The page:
11/27/12 — Tree offers chance to help SJAFB children

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Tree offers chance to help SJAFB children

By Kenneth Fine
Published in News on November 27, 2012 1:46 PM

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1st Lt. Kimberly Kueny handles one of the angels on the Angel Tree recently placed in the Seymour Johnson Air Force Base Exchange. Each angel represents an Air Force child in need.

To passers-by, they look simple enough -- the small, angel-shaped ornaments hanging from the branches of the Christmas tree located inside the Seymour Johnson Air Force Base Exchange.

But a closer look reveals the true meaning behind their presence there -- just why they are significant enough to merit the removal of one by the base's highest-ranking officer.

Each angel represents a child, the son or daughter of a locally stationed airman who doesn't have the means to provide them with a memorable Christmas morning.

So when 4th Fighter Wing Commander Col. Jeannie Leavitt kicked off the base's annual Angel Tree program by committing herself to the first wish list, she did it not only to ensure the burden of one family was lifted, but also to encourage those under her command to follow her lead -- so that every son and daughter of Seymour Johnson will have a happy holiday.

"The Angel Tree program holds the immediate benefit that a child, who might have gone without a gift this year, will know the joy and magic of the holiday season," she said. "And parents will know the joy and magic of the helping hands of angels as their worries are alleviated."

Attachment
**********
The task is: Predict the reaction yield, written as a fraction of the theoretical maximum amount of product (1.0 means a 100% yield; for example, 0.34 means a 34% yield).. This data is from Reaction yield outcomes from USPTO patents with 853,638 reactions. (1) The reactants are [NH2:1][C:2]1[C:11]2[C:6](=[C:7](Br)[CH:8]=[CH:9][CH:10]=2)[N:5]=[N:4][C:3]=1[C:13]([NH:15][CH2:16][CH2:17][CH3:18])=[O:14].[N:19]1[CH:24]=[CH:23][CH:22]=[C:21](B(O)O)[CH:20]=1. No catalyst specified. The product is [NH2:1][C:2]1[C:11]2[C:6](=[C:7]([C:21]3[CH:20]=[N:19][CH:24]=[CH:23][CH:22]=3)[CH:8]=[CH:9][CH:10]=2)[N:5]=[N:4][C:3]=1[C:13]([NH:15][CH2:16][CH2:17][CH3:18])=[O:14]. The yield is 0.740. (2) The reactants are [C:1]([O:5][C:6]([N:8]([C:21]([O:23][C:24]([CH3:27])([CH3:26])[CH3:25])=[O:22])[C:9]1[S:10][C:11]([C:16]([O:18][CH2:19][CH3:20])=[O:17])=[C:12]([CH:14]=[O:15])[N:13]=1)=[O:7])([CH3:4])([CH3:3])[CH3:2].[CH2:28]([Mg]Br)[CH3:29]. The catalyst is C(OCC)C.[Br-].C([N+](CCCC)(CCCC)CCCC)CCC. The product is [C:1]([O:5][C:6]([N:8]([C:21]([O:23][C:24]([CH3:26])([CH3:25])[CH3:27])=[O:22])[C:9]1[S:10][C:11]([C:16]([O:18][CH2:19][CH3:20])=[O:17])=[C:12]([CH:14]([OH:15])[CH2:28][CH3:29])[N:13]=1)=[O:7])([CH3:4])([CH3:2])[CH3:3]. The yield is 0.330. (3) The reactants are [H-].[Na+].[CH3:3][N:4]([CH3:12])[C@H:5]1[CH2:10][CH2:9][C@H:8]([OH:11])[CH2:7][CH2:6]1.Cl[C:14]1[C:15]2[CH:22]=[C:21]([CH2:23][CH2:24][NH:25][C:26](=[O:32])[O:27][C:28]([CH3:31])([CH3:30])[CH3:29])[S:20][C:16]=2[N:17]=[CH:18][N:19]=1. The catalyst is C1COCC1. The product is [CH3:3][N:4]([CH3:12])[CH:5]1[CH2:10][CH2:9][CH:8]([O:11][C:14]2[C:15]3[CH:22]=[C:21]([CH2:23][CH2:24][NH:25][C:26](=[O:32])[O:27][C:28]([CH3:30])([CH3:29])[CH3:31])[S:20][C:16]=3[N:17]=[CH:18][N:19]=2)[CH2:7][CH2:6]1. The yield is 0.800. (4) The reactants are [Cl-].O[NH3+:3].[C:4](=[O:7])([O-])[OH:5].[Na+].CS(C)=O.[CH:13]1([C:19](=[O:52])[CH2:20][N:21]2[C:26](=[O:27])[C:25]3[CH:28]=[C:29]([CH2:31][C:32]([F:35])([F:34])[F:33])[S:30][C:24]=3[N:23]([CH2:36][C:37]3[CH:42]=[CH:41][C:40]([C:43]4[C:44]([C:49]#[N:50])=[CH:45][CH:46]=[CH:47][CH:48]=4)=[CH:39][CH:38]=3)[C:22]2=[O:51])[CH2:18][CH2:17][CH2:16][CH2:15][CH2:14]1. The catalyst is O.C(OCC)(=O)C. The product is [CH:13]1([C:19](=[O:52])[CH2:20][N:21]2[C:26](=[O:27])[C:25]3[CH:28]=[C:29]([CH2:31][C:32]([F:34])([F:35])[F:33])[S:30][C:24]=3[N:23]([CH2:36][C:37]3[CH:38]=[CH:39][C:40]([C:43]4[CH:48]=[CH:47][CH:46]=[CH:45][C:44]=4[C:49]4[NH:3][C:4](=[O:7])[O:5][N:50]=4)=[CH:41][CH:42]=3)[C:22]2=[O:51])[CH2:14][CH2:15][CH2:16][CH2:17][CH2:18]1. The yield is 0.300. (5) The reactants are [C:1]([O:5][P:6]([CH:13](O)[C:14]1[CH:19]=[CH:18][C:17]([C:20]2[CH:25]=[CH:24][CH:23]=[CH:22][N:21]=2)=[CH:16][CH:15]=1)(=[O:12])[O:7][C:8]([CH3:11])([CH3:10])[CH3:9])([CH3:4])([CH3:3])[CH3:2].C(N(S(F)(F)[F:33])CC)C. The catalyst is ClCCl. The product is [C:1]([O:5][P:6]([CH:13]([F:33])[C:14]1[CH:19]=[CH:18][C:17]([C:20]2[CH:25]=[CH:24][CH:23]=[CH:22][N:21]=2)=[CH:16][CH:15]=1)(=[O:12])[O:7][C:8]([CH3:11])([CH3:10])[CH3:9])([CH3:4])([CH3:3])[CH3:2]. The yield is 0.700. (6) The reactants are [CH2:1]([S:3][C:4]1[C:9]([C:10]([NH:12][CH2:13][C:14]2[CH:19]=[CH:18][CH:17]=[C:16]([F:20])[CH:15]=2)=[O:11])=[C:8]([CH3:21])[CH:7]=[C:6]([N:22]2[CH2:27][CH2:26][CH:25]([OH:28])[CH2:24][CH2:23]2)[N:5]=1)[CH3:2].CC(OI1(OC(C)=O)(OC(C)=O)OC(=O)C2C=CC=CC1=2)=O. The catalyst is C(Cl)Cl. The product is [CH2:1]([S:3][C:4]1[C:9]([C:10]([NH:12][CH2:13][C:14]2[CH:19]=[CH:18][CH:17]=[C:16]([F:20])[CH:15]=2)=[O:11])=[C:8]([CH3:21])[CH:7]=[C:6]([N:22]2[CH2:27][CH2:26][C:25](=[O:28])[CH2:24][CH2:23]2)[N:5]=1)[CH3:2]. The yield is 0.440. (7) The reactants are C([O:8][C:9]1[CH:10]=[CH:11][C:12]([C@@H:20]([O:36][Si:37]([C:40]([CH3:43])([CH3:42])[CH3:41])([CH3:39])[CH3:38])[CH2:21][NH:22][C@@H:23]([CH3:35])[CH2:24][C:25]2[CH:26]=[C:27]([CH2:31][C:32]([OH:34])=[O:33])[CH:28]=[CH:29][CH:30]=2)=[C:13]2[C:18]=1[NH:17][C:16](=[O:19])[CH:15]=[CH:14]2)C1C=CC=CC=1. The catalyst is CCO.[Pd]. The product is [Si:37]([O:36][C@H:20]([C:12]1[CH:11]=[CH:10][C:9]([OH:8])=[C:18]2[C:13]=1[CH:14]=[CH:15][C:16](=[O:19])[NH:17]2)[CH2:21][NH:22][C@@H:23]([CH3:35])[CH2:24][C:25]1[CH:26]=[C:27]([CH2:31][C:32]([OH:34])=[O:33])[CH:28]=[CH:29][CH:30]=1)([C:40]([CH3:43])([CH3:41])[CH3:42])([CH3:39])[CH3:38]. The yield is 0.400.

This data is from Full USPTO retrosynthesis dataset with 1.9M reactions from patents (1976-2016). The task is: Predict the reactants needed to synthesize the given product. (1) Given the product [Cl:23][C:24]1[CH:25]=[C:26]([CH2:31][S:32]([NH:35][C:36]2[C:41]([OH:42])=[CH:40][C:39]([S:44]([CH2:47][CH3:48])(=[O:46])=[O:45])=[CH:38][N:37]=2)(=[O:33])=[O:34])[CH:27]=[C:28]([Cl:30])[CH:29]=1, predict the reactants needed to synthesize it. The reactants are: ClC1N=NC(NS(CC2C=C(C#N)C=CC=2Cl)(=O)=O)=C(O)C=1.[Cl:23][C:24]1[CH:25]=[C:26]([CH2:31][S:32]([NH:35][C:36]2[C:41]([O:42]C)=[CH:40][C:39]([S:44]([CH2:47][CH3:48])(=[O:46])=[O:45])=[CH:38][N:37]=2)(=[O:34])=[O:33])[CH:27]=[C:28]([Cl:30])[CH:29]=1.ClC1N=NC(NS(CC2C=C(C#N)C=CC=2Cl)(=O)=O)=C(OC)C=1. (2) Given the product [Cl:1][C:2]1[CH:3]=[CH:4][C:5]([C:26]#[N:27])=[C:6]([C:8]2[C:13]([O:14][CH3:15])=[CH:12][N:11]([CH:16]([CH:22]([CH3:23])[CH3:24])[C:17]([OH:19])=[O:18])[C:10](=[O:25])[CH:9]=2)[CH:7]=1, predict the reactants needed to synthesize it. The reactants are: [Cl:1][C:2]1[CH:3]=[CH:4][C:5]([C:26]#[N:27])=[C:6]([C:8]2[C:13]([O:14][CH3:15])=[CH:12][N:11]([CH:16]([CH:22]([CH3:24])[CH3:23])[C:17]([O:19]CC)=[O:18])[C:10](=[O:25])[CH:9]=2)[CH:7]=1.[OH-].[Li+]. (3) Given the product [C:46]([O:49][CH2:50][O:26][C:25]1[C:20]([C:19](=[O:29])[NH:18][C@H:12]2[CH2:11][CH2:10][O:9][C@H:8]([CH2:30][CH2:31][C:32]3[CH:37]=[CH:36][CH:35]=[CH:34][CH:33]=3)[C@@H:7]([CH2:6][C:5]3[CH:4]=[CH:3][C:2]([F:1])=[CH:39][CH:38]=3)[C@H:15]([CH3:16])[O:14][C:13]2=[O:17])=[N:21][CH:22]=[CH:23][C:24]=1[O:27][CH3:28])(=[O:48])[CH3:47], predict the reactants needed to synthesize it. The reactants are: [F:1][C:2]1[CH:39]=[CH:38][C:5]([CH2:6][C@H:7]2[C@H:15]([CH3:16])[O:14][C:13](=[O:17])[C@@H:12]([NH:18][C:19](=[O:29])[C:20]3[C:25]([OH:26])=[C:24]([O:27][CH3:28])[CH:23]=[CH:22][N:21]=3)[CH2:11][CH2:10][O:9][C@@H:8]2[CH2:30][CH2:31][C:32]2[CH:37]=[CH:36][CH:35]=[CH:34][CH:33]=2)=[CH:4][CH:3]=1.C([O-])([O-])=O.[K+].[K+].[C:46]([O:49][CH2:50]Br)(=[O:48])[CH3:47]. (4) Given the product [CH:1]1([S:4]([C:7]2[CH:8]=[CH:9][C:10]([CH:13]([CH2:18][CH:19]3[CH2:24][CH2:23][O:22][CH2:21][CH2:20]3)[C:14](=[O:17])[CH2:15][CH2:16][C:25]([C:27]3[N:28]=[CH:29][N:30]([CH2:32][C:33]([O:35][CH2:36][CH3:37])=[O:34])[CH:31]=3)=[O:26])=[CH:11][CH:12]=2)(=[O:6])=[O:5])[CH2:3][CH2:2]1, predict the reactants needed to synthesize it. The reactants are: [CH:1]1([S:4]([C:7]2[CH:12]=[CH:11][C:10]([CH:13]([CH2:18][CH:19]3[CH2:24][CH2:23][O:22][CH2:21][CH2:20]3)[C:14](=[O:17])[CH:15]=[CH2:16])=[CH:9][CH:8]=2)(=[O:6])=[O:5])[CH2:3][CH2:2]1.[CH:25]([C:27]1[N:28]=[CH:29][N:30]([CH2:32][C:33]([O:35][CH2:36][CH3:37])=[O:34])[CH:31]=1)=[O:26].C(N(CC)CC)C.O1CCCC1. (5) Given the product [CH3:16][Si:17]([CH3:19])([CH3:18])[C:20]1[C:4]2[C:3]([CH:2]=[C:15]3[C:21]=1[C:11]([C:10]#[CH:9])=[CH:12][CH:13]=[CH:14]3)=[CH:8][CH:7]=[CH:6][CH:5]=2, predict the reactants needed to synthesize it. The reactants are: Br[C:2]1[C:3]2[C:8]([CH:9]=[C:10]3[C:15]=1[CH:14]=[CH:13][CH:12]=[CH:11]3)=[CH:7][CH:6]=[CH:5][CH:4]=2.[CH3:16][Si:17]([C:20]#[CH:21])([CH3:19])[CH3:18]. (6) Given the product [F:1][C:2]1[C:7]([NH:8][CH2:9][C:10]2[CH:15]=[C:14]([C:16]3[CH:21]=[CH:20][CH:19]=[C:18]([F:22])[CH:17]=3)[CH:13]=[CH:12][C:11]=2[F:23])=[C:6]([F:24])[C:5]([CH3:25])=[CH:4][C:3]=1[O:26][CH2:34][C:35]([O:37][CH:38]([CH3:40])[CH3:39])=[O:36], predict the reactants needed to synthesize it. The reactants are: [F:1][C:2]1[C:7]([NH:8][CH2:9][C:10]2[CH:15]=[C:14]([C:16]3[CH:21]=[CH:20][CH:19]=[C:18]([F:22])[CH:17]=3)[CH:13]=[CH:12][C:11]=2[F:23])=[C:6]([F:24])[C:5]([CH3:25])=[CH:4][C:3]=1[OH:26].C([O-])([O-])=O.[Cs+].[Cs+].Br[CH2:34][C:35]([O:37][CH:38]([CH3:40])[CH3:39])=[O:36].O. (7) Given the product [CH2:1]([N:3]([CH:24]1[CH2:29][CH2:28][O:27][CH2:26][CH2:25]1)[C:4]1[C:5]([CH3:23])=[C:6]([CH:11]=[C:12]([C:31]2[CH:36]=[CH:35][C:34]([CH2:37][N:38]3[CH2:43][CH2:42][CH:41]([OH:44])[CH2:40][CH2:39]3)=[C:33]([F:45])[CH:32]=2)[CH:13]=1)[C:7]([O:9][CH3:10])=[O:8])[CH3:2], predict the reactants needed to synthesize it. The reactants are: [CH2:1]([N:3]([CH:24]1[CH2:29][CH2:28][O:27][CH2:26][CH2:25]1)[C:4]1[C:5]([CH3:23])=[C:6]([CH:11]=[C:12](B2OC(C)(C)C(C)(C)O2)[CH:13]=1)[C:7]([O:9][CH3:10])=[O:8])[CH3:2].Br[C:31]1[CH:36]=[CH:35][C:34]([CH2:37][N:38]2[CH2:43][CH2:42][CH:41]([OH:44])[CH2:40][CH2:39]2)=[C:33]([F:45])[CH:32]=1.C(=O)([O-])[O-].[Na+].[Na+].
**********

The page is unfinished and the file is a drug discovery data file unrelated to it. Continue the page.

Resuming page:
The program, which has been in existence for several years, has, since its inception, served hundreds of children.

Anyone with access to the base can participate.

Each "angel" carries the name, age, gender and wish list for a particular child and they will be available for removal from the tree through Dec. 14.

Leavitt hopes none of them are left behind.

It's the least people can do, she said, to again thank those who sacrifice so much for their families, neighbors and nation.

"As airmen, and families of airmen, it is our nature and tradition to serve -- and to give," the colonel said. "What better way to carry on these values than to know you have contributed to a child's happiness."